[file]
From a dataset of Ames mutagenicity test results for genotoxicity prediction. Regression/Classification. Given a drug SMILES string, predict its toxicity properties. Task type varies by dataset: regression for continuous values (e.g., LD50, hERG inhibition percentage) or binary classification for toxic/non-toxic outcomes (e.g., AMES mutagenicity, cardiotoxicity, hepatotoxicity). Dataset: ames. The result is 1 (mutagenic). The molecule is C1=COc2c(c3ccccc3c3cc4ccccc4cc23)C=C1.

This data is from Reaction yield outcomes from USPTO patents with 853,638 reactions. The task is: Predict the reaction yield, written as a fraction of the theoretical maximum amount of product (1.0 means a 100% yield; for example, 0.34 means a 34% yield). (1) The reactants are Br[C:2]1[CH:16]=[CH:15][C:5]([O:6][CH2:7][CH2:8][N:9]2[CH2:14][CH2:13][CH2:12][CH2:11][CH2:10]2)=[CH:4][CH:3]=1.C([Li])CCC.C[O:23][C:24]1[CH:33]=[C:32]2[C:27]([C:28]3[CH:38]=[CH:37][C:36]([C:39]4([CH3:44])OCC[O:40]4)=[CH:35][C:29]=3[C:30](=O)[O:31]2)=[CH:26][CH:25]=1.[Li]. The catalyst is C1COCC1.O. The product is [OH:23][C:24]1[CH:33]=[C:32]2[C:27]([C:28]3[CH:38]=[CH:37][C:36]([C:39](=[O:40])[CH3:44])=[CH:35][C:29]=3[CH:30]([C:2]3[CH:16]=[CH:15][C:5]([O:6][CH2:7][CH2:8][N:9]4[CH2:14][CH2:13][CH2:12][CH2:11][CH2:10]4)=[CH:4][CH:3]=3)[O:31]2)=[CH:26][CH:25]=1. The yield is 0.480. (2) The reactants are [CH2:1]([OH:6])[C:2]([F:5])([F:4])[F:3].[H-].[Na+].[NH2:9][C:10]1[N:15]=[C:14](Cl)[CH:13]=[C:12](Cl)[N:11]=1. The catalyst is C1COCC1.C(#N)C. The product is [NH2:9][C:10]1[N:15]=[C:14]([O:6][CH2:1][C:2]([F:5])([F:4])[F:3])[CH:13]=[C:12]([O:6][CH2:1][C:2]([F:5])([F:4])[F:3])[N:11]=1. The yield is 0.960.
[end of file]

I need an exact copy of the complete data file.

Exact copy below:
From a dataset of Ames mutagenicity test results for genotoxicity prediction. Regression/Classification. Given a drug SMILES string, predict its toxicity properties. Task type varies by dataset: regression for continuous values (e.g., LD50, hERG inhibition percentage) or binary classification for toxic/non-toxic outcomes (e.g., AMES mutagenicity, cardiotoxicity, hepatotoxicity). Dataset: ames. The result is 1 (mutagenic). The molecule is C1=COc2c(c3ccccc3c3cc4ccccc4cc23)C=C1.

This data is from Reaction yield outcomes from USPTO patents with 853,638 reactions. The task is: Predict the reaction yield, written as a fraction of the theoretical maximum amount of product (1.0 means a 100% yield; for example, 0.34 means a 34% yield). (1) The reactants are Br[C:2]1[CH:16]=[CH:15][C:5]([O:6][CH2:7][CH2:8][N:9]2[CH2:14][CH2:13][CH2:12][CH2:11][CH2:10]2)=[CH:4][CH:3]=1.C([Li])CCC.C[O:23][C:24]1[CH:33]=[C:32]2[C:27]([C:28]3[CH:38]=[CH:37][C:36]([C:39]4([CH3:44])OCC[O:40]4)=[CH:35][C:29]=3[C:30](=O)[O:31]2)=[CH:26][CH:25]=1.[Li]. The catalyst is C1COCC1.O. The product is [OH:23][C:24]1[CH:33]=[C:32]2[C:27]([C:28]3[CH:38]=[CH:37][C:36]([C:39](=[O:40])[CH3:44])=[CH:35][C:29]=3[CH:30]([C:2]3[CH:16]=[CH:15][C:5]([O:6][CH2:7][CH2:8][N:9]4[CH2:14][CH2:13][CH2:12][CH2:11][CH2:10]4)=[CH:4][CH:3]=3)[O:31]2)=[CH:26][CH:25]=1. The yield is 0.480. (2) The reactants are [CH2:1]([OH:6])[C:2]([F:5])([F:4])[F:3].[H-].[Na+].[NH2:9][C:10]1[N:15]=[C:14](Cl)[CH:13]=[C:12](Cl)[N:11]=1. The catalyst is C1COCC1.C(#N)C. The product is [NH2:9][C:10]1[N:15]=[C:14]([O:6][CH2:1][C:2]([F:5])([F:4])[F:3])[CH:13]=[C:12]([O:6][CH2:1][C:2]([F:5])([F:4])[F:3])[N:11]=1. The yield is 0.960.